It’s hard to imagine a band that has been as influential on the music scene as Green Day. They found themselves under the spotlight in 1994 with their album Dookie, showing a different face of alternative rock, as opposed to Nirvana’s darker approach. They never topped those commercial heights with later albums, but their music soaked up many influences into their pop-punk footprint, setting the band in a league apart. In 2004 the band re-invented itself with the massive, influential punk rock opera American Idiot.
After this second shot at mainstream success, Green Day is giving me the impression of a band that is trying too hard to stay on top.
The overly ambitious 21st Century Breakdown, their 2009 follow-up, was a record that brought the punk-rock opera concept to an extreme, but lacked the strength and creative vision of the earlier effort, almost to the point of self-parody.
In 2012, the band is back with an even more ambitious project: a trilogy of albums, entitled ¡Uno! ¡Dos! ¡Tre!.
The idea behind this trilogy is apparently to let go of politics and operas, focusing on a live-fast-die-young, voyeuristic attitude, musically translated by adding elements of sleaze / garage rock to what closely reminds of their Dookie / Insomniac era sound.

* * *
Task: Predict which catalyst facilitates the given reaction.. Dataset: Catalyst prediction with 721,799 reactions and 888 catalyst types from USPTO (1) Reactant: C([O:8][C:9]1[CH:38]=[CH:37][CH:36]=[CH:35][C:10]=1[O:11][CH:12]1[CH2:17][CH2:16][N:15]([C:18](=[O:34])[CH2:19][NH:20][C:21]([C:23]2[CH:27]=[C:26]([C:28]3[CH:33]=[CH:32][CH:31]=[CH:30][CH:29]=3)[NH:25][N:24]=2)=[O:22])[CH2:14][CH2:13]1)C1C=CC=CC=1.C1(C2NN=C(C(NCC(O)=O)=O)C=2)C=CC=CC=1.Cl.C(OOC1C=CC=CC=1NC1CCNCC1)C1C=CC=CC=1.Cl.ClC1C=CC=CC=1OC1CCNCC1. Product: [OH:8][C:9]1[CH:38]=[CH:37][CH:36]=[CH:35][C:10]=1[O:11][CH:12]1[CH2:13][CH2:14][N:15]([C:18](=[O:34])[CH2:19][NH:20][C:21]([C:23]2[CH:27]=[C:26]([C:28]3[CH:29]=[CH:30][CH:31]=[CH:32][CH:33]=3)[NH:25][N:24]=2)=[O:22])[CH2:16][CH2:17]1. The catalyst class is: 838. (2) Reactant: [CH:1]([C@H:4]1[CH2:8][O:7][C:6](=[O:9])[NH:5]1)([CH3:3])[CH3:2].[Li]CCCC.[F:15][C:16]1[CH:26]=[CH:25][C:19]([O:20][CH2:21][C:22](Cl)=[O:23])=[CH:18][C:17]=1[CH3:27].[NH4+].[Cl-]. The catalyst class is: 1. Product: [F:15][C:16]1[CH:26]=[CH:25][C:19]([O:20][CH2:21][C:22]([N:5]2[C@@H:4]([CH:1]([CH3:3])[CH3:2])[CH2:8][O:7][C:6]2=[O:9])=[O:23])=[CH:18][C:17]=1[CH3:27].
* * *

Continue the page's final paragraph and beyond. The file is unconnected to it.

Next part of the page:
The idea sounds interesting and refreshing, but sadly the first chapter ¡Uno! leaves me with a foul taste of mediocrity. The first couple of songs Nuclear Family and Stay the night are fun to listen to and well written, but it’s all down-hill from there. Every song has got a spark that makes you hope for something great to happen, but then all is killed by flat arrangements full of cliches. Yes, punk rock is what it is, but in this case, everything sounds way too rehearsed and de-personalized. And the lyrics? insincere, as if the band was deliberately writing for their teenage fan-base rather than for themselves.
When the band really tries out something new, the results are pretty sketchy: In the words of NME’S Barry Nicolson “Kill The DJ sounds like 40-year-old millionaires attempting to recreate a sound they’ve mistaken for being edgy”, while Oh Love fails to complement a great intro and verse with a dynamic chorus, recurring to an inconclusive, goofy-epic anthem instead.
In my opinion, this record is mediocre, but still better than the earlier 21st Century Breakdown. I just hope this trilogy will represent the band’s first step towards finding their own voice again.
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